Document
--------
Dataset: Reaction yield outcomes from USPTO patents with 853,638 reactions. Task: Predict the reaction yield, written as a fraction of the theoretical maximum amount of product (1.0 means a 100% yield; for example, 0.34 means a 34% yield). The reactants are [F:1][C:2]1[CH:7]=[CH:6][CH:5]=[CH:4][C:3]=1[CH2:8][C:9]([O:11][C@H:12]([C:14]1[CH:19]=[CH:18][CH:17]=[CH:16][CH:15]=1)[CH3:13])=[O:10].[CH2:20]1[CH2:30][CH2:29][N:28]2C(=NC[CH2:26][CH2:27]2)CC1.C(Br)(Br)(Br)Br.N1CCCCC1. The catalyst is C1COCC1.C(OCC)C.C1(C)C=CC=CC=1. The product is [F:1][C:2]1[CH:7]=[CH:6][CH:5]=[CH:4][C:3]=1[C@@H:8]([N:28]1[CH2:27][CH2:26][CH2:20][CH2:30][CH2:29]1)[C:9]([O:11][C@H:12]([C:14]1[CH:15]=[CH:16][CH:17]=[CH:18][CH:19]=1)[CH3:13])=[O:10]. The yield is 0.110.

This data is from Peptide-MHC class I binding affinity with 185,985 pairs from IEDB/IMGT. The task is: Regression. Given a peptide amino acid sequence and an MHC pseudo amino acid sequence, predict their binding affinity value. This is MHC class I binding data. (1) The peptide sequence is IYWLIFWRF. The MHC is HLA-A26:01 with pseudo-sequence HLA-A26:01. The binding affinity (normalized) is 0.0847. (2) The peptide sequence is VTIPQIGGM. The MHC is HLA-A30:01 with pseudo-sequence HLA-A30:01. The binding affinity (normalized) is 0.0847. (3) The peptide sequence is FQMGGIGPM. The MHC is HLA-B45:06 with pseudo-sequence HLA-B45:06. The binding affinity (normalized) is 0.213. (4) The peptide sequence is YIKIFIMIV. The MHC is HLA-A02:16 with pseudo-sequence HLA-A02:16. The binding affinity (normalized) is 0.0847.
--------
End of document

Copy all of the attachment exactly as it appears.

Dataset: Reaction yield outcomes from USPTO patents with 853,638 reactions. Task: Predict the reaction yield, written as a fraction of the theoretical maximum amount of product (1.0 means a 100% yield; for example, 0.34 means a 34% yield). The reactants are [F:1][C:2]1[CH:7]=[CH:6][CH:5]=[CH:4][C:3]=1[CH2:8][C:9]([O:11][C@H:12]([C:14]1[CH:19]=[CH:18][CH:17]=[CH:16][CH:15]=1)[CH3:13])=[O:10].[CH2:20]1[CH2:30][CH2:29][N:28]2C(=NC[CH2:26][CH2:27]2)CC1.C(Br)(Br)(Br)Br.N1CCCCC1. The catalyst is C1COCC1.C(OCC)C.C1(C)C=CC=CC=1. The product is [F:1][C:2]1[CH:7]=[CH:6][CH:5]=[CH:4][C:3]=1[C@@H:8]([N:28]1[CH2:27][CH2:26][CH2:20][CH2:30][CH2:29]1)[C:9]([O:11][C@H:12]([C:14]1[CH:15]=[CH:16][CH:17]=[CH:18][CH:19]=1)[CH3:13])=[O:10]. The yield is 0.110.

This data is from Peptide-MHC class I binding affinity with 185,985 pairs from IEDB/IMGT. The task is: Regression. Given a peptide amino acid sequence and an MHC pseudo amino acid sequence, predict their binding affinity value. This is MHC class I binding data. (1) The peptide sequence is IYWLIFWRF. The MHC is HLA-A26:01 with pseudo-sequence HLA-A26:01. The binding affinity (normalized) is 0.0847. (2) The peptide sequence is VTIPQIGGM. The MHC is HLA-A30:01 with pseudo-sequence HLA-A30:01. The binding affinity (normalized) is 0.0847. (3) The peptide sequence is FQMGGIGPM. The MHC is HLA-B45:06 with pseudo-sequence HLA-B45:06. The binding affinity (normalized) is 0.213. (4) The peptide sequence is YIKIFIMIV. The MHC is HLA-A02:16 with pseudo-sequence HLA-A02:16. The binding affinity (normalized) is 0.0847.